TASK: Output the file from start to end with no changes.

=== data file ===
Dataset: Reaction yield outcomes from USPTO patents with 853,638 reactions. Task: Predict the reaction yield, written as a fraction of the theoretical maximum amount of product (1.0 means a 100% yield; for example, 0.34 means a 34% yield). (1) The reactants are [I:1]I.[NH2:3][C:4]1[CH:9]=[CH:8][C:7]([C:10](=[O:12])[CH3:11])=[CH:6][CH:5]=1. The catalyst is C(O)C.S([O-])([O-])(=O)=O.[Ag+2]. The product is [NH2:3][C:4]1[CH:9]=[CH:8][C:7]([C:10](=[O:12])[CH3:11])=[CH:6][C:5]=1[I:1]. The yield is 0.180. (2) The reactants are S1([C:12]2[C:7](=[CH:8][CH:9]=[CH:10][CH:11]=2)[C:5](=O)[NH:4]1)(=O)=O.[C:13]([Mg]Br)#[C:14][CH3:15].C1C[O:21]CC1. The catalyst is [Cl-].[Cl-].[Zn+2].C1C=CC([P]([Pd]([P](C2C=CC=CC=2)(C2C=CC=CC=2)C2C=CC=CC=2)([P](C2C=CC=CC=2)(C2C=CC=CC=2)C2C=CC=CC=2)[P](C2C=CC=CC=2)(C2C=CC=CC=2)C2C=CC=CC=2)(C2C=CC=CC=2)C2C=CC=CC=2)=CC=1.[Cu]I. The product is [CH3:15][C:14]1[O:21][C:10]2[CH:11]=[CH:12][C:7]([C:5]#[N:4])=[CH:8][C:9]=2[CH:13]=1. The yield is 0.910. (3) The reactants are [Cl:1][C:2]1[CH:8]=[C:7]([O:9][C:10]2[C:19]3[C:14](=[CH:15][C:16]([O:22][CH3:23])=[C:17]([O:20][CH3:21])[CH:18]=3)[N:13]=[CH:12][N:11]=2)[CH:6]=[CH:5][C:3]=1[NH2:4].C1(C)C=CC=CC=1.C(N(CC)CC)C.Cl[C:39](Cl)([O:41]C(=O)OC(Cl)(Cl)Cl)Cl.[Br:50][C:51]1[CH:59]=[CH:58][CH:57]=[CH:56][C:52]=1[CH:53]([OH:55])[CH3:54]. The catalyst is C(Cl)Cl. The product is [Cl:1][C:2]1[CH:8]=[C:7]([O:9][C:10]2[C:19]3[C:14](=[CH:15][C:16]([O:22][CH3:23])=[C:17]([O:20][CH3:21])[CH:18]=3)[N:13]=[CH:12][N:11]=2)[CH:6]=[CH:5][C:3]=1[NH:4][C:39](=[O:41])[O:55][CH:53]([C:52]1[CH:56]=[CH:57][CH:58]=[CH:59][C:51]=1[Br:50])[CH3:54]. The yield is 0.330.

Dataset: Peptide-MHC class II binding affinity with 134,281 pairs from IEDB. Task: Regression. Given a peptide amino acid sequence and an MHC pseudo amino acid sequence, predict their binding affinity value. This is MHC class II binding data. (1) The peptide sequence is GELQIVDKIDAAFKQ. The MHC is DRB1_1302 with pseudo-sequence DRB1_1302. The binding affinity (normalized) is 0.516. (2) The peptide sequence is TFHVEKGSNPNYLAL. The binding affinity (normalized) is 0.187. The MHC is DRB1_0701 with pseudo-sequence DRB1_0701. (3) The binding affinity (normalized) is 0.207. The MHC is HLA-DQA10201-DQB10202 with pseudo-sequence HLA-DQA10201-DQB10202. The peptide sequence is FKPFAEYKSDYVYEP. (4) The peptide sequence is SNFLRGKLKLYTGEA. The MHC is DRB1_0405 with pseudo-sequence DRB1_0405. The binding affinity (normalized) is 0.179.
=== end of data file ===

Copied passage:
Dataset: Reaction yield outcomes from USPTO patents with 853,638 reactions. Task: Predict the reaction yield, written as a fraction of the theoretical maximum amount of product (1.0 means a 100% yield; for example, 0.34 means a 34% yield). (1) The reactants are [I:1]I.[NH2:3][C:4]1[CH:9]=[CH:8][C:7]([C:10](=[O:12])[CH3:11])=[CH:6][CH:5]=1. The catalyst is C(O)C.S([O-])([O-])(=O)=O.[Ag+2]. The product is [NH2:3][C:4]1[CH:9]=[CH:8][C:7]([C:10](=[O:12])[CH3:11])=[CH:6][C:5]=1[I:1]. The yield is 0.180. (2) The reactants are S1([C:12]2[C:7](=[CH:8][CH:9]=[CH:10][CH:11]=2)[C:5](=O)[NH:4]1)(=O)=O.[C:13]([Mg]Br)#[C:14][CH3:15].C1C[O:21]CC1. The catalyst is [Cl-].[Cl-].[Zn+2].C1C=CC([P]([Pd]([P](C2C=CC=CC=2)(C2C=CC=CC=2)C2C=CC=CC=2)([P](C2C=CC=CC=2)(C2C=CC=CC=2)C2C=CC=CC=2)[P](C2C=CC=CC=2)(C2C=CC=CC=2)C2C=CC=CC=2)(C2C=CC=CC=2)C2C=CC=CC=2)=CC=1.[Cu]I. The product is [CH3:15][C:14]1[O:21][C:10]2[CH:11]=[CH:12][C:7]([C:5]#[N:4])=[CH:8][C:9]=2[CH:13]=1. The yield is 0.910. (3) The reactants are [Cl:1][C:2]1[CH:8]=[C:7]([O:9][C:10]2[C:19]3[C:14](=[CH:15][C:16]([O:22][CH3:23])=[C:17]([O:20][CH3:21])[CH:18]=3)[N:13]=[CH:12][N:11]=2)[CH:6]=[CH:5][C:3]=1[NH2:4].C1(C)C=CC=CC=1.C(N(CC)CC)C.Cl[C:39](Cl)([O:41]C(=O)OC(Cl)(Cl)Cl)Cl.[Br:50][C:51]1[CH:59]=[CH:58][CH:57]=[CH:56][C:52]=1[CH:53]([OH:55])[CH3:54]. The catalyst is C(Cl)Cl. The product is [Cl:1][C:2]1[CH:8]=[C:7]([O:9][C:10]2[C:19]3[C:14](=[CH:15][C:16]([O:22][CH3:23])=[C:17]([O:20][CH3:21])[CH:18]=3)[N:13]=[CH:12][N:11]=2)[CH:6]=[CH:5][C:3]=1[NH:4][C:39](=[O:41])[O:55][CH:53]([C:52]1[CH:56]=[CH:57][CH:58]=[CH:59][C:51]=1[Br:50])[CH3:54]. The yield is 0.330.

Dataset: Peptide-MHC class II binding affinity with 134,281 pairs from IEDB. Task: Regression. Given a peptide amino acid sequence and an MHC pseudo amino acid sequence, predict their binding affinity value. This is MHC class II binding data. (1) The peptide sequence is GELQIVDKIDAAFKQ. The MHC is DRB1_1302 with pseudo-sequence DRB1_1302. The binding affinity (normalized) is 0.516. (2) The peptide sequence is TFHVEKGSNPNYLAL. The binding affinity (normalized) is 0.187. The MHC is DRB1_0701 with pseudo-sequence DRB1_0701. (3) The binding affinity (normalized) is 0.207. The MHC is HLA-DQA10201-DQB10202 with pseudo-sequence HLA-DQA10201-DQB10202. The peptide sequence is FKPFAEYKSDYVYEP. (4) The peptide sequence is SNFLRGKLKLYTGEA. The MHC is DRB1_0405 with pseudo-sequence DRB1_0405. The binding affinity (normalized) is 0.179.